Snowbound teens easily strip pantry clean

January 28, 2000|By Susan Reimer

I AM HERE to report that snow days with teen-agers are exactly like snow days with toddlers -- only on a larger scale.

The issues are the same: food, wet clothes and boredom. But trust me when I say that a bag of miniature marshmallows and a saucepan of hot chocolate won't get you through a snow day with 16-year-old boys who consume twice their weight in food at every meal.

Extra bread and milk won't cut it. I was scanning the skies and hoping for a United Nations' food drop.

That, and it takes four or five dryer cycles to restore their mountain of sodden clothes so you can send them back out into the snow. The one benefit of the age is that none of them will bother you with the fact that they suddenly have to go to the bathroom.

My son and his friends formed the first wave of occupying forces after this week's winter storm dumped 17 inches of snow in my neighborhood.

The boys, who have been Joe's friends since first grade, came armed with snow shovels. I whispered a quick prayer of thanksgiving for the wonderful job their parents had done in raising them.

They are here to dig me out, I whispered gratefully.

Wrong. They had come to build a snow fort.

Actually, "snow fortress" might be a better description. Here again, the matter of scale comes into play.

The boys spent three hours building a four-bedroom, 2 1/2-bath igloo. It had cathedral ceilings and a two-car garage, a deck and a wrap-around porch. It sits on 1,500 square feet of my yard and I am sure I will have to landscape around it in May because it will never melt.

Their snow fortress was a masterwork of brute strength, cooperation, patience and attention to detail. But the boys must have exhausted those qualities in building it because when I asked them to dig my van out of the snow -- so I could make a dash for more food -- they conveniently dissolved into a weak-willed, bickering group too stupid to figure out which end of a shovel to grip.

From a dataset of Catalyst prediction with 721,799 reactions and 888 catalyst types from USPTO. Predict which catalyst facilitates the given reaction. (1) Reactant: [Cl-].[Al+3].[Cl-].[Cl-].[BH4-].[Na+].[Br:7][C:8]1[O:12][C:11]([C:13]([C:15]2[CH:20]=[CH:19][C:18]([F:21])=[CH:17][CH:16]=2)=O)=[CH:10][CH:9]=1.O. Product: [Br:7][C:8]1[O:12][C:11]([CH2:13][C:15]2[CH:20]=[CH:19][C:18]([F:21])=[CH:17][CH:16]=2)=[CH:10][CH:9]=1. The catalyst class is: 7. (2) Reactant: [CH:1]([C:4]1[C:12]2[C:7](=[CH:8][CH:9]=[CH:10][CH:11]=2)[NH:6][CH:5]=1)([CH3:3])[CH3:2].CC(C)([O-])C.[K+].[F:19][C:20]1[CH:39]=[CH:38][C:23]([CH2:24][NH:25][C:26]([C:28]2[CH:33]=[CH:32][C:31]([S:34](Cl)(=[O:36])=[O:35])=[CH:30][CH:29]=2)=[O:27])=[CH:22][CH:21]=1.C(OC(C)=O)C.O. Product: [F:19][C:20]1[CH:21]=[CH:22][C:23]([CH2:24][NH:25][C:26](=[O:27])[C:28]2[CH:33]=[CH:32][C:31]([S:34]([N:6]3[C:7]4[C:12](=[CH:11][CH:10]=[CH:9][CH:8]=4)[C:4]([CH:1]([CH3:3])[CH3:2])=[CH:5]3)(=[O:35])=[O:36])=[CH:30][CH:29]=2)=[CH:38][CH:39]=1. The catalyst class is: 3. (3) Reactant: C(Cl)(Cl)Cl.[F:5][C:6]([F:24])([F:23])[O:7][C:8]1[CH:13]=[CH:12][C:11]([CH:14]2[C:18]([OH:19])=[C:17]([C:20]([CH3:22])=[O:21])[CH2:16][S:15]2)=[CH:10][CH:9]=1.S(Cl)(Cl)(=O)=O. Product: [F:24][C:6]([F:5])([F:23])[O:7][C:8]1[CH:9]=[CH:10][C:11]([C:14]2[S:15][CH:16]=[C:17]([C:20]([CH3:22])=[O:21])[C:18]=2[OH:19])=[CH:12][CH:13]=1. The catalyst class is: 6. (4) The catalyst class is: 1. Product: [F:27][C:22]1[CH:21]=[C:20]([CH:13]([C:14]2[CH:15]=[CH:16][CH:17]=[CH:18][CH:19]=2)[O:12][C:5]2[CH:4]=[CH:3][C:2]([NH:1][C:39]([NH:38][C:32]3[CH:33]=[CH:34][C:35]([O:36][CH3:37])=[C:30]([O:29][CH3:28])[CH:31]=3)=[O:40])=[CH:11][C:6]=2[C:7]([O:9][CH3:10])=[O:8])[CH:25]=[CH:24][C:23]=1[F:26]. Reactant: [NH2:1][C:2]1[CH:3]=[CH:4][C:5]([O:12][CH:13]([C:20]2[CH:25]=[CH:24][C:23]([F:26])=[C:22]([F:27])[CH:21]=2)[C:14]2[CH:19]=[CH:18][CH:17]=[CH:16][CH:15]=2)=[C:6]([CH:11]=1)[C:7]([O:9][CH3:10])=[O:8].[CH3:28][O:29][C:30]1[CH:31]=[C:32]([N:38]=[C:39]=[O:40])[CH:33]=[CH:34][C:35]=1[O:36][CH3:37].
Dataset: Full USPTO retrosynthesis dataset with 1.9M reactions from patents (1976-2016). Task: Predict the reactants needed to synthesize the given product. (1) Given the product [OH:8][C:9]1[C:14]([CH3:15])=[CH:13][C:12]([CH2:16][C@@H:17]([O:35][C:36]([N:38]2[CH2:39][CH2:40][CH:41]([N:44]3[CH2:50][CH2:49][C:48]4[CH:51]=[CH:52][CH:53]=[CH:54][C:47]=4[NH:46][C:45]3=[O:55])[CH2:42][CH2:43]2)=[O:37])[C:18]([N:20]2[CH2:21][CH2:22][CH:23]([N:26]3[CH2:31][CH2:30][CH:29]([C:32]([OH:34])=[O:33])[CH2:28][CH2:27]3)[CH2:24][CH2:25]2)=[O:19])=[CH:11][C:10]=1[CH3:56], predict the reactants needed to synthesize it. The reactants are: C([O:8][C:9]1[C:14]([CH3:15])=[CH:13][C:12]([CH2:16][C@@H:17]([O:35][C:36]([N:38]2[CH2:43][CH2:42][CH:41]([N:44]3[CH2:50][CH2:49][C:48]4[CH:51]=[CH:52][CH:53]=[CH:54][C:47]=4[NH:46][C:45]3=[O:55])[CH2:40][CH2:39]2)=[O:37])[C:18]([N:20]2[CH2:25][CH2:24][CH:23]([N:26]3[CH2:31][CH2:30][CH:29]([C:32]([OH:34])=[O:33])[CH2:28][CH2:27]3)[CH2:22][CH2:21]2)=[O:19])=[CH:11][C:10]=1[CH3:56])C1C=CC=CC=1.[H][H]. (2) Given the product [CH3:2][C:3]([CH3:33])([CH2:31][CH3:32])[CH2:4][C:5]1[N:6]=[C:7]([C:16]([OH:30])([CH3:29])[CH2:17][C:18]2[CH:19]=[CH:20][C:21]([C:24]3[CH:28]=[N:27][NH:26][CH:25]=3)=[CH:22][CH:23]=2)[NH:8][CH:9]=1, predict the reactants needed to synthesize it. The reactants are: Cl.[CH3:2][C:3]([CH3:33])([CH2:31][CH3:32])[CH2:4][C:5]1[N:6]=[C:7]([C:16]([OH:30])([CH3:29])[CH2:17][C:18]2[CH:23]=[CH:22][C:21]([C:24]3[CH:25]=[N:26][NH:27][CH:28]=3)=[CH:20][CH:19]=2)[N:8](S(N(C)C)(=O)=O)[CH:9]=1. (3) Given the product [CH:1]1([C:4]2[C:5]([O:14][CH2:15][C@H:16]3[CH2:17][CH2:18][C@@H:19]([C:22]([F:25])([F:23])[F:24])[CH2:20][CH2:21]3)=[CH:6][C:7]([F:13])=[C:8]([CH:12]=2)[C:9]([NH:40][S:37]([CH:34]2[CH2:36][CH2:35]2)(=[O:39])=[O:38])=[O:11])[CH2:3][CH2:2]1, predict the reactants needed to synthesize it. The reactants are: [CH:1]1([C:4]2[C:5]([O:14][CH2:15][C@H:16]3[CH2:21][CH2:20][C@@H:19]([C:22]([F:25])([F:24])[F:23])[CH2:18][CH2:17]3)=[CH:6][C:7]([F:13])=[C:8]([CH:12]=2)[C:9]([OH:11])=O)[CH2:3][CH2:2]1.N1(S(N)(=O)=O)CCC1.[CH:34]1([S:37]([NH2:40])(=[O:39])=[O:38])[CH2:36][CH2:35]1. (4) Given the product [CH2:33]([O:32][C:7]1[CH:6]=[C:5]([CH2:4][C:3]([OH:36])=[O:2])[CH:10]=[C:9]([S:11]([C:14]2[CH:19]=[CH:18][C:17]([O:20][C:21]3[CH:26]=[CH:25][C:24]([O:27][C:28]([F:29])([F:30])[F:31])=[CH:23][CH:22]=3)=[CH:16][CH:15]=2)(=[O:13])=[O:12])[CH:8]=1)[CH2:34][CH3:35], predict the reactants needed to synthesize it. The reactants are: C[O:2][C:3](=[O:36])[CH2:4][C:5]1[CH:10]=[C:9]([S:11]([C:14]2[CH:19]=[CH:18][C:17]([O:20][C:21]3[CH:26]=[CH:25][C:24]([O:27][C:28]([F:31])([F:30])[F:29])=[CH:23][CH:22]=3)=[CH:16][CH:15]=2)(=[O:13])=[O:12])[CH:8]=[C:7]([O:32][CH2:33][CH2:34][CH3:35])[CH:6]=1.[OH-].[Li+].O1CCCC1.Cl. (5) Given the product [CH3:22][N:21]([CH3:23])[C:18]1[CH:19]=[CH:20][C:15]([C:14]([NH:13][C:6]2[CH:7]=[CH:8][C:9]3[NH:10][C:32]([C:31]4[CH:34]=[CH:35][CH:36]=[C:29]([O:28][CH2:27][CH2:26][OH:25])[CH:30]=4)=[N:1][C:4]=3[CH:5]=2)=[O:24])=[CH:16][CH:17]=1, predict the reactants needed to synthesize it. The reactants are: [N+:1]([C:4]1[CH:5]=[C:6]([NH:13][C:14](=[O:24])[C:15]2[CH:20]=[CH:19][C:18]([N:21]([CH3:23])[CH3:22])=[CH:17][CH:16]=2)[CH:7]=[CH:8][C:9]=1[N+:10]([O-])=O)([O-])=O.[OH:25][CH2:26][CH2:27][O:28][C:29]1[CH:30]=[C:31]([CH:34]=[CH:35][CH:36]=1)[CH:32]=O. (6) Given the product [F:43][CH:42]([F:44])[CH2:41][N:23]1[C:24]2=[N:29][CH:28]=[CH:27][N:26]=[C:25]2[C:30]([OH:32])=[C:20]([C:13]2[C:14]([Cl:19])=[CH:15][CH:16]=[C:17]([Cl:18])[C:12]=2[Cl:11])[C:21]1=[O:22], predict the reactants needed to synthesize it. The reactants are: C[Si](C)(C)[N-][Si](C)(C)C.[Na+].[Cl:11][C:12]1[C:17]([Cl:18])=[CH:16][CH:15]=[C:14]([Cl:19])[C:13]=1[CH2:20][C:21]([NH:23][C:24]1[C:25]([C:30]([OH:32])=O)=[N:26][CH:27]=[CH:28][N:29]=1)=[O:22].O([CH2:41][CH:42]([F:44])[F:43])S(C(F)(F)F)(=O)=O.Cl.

Finding snow removal an impossibly complex task and numbed by hours of video games, the boys -- I swear this is true -- were so at loose ends about 48 hours into the storm that they dragged out the Legos that have not occupied them in years.

My daughter and her friends arrived in the second wave. Just as the boys did with their Legos, each girl reconnected with her inner child.

Rosy-cheeked, eyelashes sparkling with snowflakes and swaddled in the pastel colors of their babyhoods, the girls kept collapsing in the snowdrifts, giggling at everything and nothing. They were so appealing I made them hold still in the bitter cold while I took pictures.

Each of my two children staked a claim to a snowy night and called together impromptu sleep-overs, and my family room is now piled high with comforters, odd pieces of unclaimed clothing and so much snack-food litter that it looks like the stands in Camden Yards after a 12-inning game.

These sleep-overs might better be called eat-overs: The kids went through my pantry like raccoons. There wasn't much there to begin with; I had not heeded the snow warnings, and in a matter of hours there was nothing at all. My children and their friends were muttering about what I cobbled together for meals, but nothing was left on any plates.

When I noticed the boys had emptied even the Brita water pitcher, I grew alarmed and was afraid even to put my hand into their cage, as it were. It was then that a neighbor -- bless him -- arrived with a box of doughnuts.

Moments later, I asked about the doughnuts. The response: "What doughnuts?" The boys had eaten them so fast they did not even remember the event.

If memory serves -- and it usually doesn't -- the last time I was snowed in for days with my children, they were just learning to read and I was afraid teachers would have to re-introduce the alphabet if school ever opened again.

This time, a week of snow days might mean a 100-point drop in SAT scores. If school doesn't open soon, my children and their friends might not be prepared to leave for college. And it only takes one blizzard for me to realize what a tragedy that would be for all concerned.

That is why I girded myself in the leftover mittens and boots and clomped out into the snow to dig out my car -- the same task the boys had found so impossible. My neighbors ridiculed me for fueling four 16-year-old boys only to tackle such a project myself, but I did not care.

If a child were pinned under the wheels of that van, I'd have found the strength to lift it. With seven teen-agers inside my house, I was equally motivated to free it.

"I'm going to work," I declared to my incredulous neighbors.

"But if the kids ask, tell them I went to the grocery store."

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